The dates announced are meant to coincide with Quail migration and to avoid Turtle Dove migration which peaks around the second half of April. Just over 6,650 hunters have applied for this year’s season according to information supplied by the Wild Birds Regulation Unit (WBRU) during the last Ornis Committee meeting. Over 60 officers will be deployed from the Police and the Armed Forces of Malta.

BirdLife Malta’s position in regard to this year’s spring hunting season remains that there is no scientific justification for spring hunting.

Summing up the reasons for this………….

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Andean Gull ~ Cusco Region, Peru

(birdingthedayaway; 15 March 2017)

 
I had convinced myself that this species was going to be fairly straightforward, well it wasn’t easy …
 
So the plan was that on route to Machu Picchu I would get a taxi to the train station from Cusco to Ollantaytambo and stop at lakes or whenever needed for the species ..
 
Errrrrr NO that’s not what happened !!
I sat out in the sun the previous day and paid the price with sunstroke, up most of the night being sick.
The taxi ride was challenging, I did have an emergency bag in my pocket just in case but managed to sleep for most of it ..
I did see two gulls from the train which boosted my straightforward theory ..
 
Two days at Machu Picchu was fantastic  but didn’t see any gulls even though the River Urubamba flows past Aguas Calientes where I was staying ..
 
After Machu Picchu I had pre-booked another night in Cusco but I cancelled this for another night at the lake, doubling my chances with the gulls ..
The train ride back and a few more gulls spotted ..
Taxi to the lake $80 yep take me !!
 
3 hours later and I’m at Lake Huacarpay not a gull in sight !!
But it gets worse the Hotel is closed and has been for 7 months ..
Thanks alot Booking(.)com
 
I then tried the surrounding area for another hotel but in the end had to return back to Cusco for the two nights.
The whole day wasted and a taxi fare of $160 for nothing ..
At this point my straightforward theory has got a slight crack in it !
 
Once at the Cusco hotel a car and driver were arranged for the next morning.
06:30am and the first stop is Lake Huaypo a gigantic lake which did have a few gulls but they just never came close ..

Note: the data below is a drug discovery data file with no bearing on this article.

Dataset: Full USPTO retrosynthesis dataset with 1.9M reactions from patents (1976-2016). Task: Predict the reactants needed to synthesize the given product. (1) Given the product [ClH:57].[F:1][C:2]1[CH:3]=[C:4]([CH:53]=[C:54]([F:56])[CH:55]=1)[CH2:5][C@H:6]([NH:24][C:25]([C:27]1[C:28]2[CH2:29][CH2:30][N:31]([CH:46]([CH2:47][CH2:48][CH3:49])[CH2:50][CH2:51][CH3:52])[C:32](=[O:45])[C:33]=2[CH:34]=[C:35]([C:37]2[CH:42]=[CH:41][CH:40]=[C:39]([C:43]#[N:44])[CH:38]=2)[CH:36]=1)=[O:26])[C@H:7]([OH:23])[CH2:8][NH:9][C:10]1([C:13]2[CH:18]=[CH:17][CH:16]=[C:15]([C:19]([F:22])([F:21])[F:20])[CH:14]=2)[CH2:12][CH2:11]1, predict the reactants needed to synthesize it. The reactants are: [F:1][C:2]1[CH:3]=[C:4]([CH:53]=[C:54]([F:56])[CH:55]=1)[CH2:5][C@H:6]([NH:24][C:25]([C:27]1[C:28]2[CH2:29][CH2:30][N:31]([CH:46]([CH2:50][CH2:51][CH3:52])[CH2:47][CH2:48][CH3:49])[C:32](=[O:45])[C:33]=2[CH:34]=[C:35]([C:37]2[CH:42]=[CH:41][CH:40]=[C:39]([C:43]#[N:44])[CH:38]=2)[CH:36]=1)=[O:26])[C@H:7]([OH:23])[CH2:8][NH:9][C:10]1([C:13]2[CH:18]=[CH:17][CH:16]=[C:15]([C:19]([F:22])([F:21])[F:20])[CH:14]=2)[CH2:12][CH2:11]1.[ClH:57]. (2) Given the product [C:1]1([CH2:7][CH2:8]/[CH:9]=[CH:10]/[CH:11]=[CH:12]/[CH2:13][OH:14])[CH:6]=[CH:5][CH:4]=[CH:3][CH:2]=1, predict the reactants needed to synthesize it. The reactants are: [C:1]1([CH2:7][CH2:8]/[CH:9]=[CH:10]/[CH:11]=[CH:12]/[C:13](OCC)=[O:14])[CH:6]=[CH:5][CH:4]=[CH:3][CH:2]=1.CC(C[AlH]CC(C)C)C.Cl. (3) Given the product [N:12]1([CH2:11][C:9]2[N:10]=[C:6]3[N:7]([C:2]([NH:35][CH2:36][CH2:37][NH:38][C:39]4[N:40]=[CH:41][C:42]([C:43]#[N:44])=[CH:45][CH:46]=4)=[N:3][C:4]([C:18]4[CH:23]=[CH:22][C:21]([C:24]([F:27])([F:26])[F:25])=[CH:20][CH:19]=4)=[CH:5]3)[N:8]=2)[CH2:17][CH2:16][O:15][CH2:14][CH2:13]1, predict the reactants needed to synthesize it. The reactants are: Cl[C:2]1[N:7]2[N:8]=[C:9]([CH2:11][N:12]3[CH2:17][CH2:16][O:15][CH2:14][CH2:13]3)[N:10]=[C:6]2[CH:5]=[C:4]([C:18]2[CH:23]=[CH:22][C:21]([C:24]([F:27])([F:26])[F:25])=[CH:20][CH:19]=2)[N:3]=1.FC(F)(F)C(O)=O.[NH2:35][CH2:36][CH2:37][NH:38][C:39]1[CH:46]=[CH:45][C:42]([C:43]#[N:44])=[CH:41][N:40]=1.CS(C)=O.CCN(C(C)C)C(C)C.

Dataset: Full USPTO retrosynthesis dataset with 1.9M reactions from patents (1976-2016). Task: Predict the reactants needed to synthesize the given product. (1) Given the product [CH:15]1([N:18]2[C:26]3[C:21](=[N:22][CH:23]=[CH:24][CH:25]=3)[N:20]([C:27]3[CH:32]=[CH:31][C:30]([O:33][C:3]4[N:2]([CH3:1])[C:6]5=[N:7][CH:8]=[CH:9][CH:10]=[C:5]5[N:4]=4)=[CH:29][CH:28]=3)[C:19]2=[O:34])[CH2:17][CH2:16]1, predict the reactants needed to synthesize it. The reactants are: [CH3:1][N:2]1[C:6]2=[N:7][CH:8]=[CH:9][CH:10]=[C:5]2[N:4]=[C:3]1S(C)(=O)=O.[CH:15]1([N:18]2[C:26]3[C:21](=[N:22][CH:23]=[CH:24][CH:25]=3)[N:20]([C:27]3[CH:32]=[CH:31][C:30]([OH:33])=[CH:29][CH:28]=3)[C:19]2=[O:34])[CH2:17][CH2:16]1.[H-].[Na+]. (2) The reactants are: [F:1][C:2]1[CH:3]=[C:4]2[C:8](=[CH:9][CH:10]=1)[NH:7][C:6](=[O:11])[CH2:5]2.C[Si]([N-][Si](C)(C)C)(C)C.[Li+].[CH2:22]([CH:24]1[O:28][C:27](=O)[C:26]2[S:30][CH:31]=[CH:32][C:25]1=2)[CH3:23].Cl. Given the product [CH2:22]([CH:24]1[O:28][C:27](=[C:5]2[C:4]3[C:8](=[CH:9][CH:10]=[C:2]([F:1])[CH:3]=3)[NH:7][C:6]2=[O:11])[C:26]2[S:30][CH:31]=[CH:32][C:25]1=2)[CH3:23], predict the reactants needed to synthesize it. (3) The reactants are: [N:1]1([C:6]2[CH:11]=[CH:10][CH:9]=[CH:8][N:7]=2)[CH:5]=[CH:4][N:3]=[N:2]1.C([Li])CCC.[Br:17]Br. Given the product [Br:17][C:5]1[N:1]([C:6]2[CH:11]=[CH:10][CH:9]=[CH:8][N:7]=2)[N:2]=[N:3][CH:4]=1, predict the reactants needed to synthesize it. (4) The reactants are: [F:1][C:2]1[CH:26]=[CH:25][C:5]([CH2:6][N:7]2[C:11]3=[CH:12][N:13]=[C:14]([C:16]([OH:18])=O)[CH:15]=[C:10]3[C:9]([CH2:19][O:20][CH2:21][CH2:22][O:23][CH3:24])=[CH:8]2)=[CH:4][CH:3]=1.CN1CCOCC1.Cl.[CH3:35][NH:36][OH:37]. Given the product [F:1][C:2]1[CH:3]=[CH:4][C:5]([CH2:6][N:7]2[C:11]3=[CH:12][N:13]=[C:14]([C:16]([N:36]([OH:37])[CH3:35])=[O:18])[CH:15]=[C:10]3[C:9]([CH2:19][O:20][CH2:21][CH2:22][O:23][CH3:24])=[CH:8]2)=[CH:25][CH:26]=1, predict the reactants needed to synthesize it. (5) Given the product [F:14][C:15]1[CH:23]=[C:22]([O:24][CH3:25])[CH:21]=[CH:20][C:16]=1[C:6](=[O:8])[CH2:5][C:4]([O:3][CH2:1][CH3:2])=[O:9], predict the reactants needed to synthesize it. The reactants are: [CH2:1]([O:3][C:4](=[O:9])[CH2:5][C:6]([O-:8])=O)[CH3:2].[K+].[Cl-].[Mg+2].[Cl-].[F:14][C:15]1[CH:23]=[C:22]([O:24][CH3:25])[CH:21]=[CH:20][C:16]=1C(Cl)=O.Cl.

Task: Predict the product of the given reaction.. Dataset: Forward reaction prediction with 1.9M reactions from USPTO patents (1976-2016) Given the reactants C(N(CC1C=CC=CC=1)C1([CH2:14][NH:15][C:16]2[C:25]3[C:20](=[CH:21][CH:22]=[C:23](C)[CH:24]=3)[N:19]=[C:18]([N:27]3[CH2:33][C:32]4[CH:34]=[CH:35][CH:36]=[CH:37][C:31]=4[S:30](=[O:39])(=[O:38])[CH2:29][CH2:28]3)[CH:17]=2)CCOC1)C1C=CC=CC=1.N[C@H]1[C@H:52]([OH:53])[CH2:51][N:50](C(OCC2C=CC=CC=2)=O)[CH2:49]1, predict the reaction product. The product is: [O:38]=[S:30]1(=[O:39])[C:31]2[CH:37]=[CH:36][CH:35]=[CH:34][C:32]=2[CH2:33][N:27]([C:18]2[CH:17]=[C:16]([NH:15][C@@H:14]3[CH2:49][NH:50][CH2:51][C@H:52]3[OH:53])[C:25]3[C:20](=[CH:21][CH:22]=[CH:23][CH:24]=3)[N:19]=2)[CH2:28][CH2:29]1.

Next was Lake Piuray this was a humongous great lake and the tiny white specks never came close ..

My straight forward theory is shattered !!

Time for something to eat so the taxi driver took me to Chinchero an ancient city with ruins, after some food, the taxi driver stopped at the ruins from an elevated vantage point and flying past were two gulls which landed in the valley below ..
I gestured to the driver take me to the Blanco Aves ?
In the midday sun I managed a few shots just before they were flushed.
 
With one more lake to try we headed off towards Pisaq, the road just kept on going up and reached 3,870m ..
By now all the Inca Kola that I’d been drinking needed to come out so I asked the driver who did a u-turn and stopped outside what looked like a house but was actually a Textiles Shop, as I got out the car I could see a small lake behind the shop so grabbed the bins and looked over the fence, I was immediately rumbled and invited in by the owner.
The bins were dumped in favour of the camera and then I had to get rid of the Inca Kola and into the garden I went ..

I could not believe what I was seeing a pair of Andean Gulls with another circling overhead, I’m glad I got that Kola out or else I would of just wet myself there and then ..!!

The location was Lake Huayllarccocha and it was time to cash in my Karma points …

I had 15 minutes with the birds and went away happy giving the man some money for letting me in ..

We then went further up the road towards Pisaq but this nagging feeling ate away at me so after 90 minutes it was a return to the small lake which is when all the grass shots took place ..

Another 15 minutes and I gave the man $20 more …

If you want to just tick n run then any suitable habitat is straight forward ..

But if you want to photograph them keep your fingers crossed and wear your lucky pants !! 

Carnage in Victoria’s wetlands

Freckled-Duck-male.jpg

(Birdlife Australia; 26 March 2017)

BirdLife Australia is calling upon the Victorian Government to close wetlands supporting large numbers of threatened birds to duck shooters after the illegal slaughter of hundreds of protected and threatened waterbird species on the opening weekend of the season.

At least 118 Freckled Ducks and 38 Blue-billed Ducks, both threatened species, were killed at First Marsh near Kerang last weekend.

The Game Management Authority (GMA), a statutory authority that regulates hunting and advises the relevant minister on wetland closures, rejected BirdLife Australia’s pre-season call for this wetland to be closed due to the presence of at least 200 Blue-billed Ducks. The GMA argued that Blue-billed Ducks are “rarely shot”—as “reluctant,” weak flyers that inhabit deep water and tend to dive rather than fly, they were at low risk of being in the firing line.

With almost 20 per cent of these birds now dead, it is clear that the GMA couldn’t have been more wrong.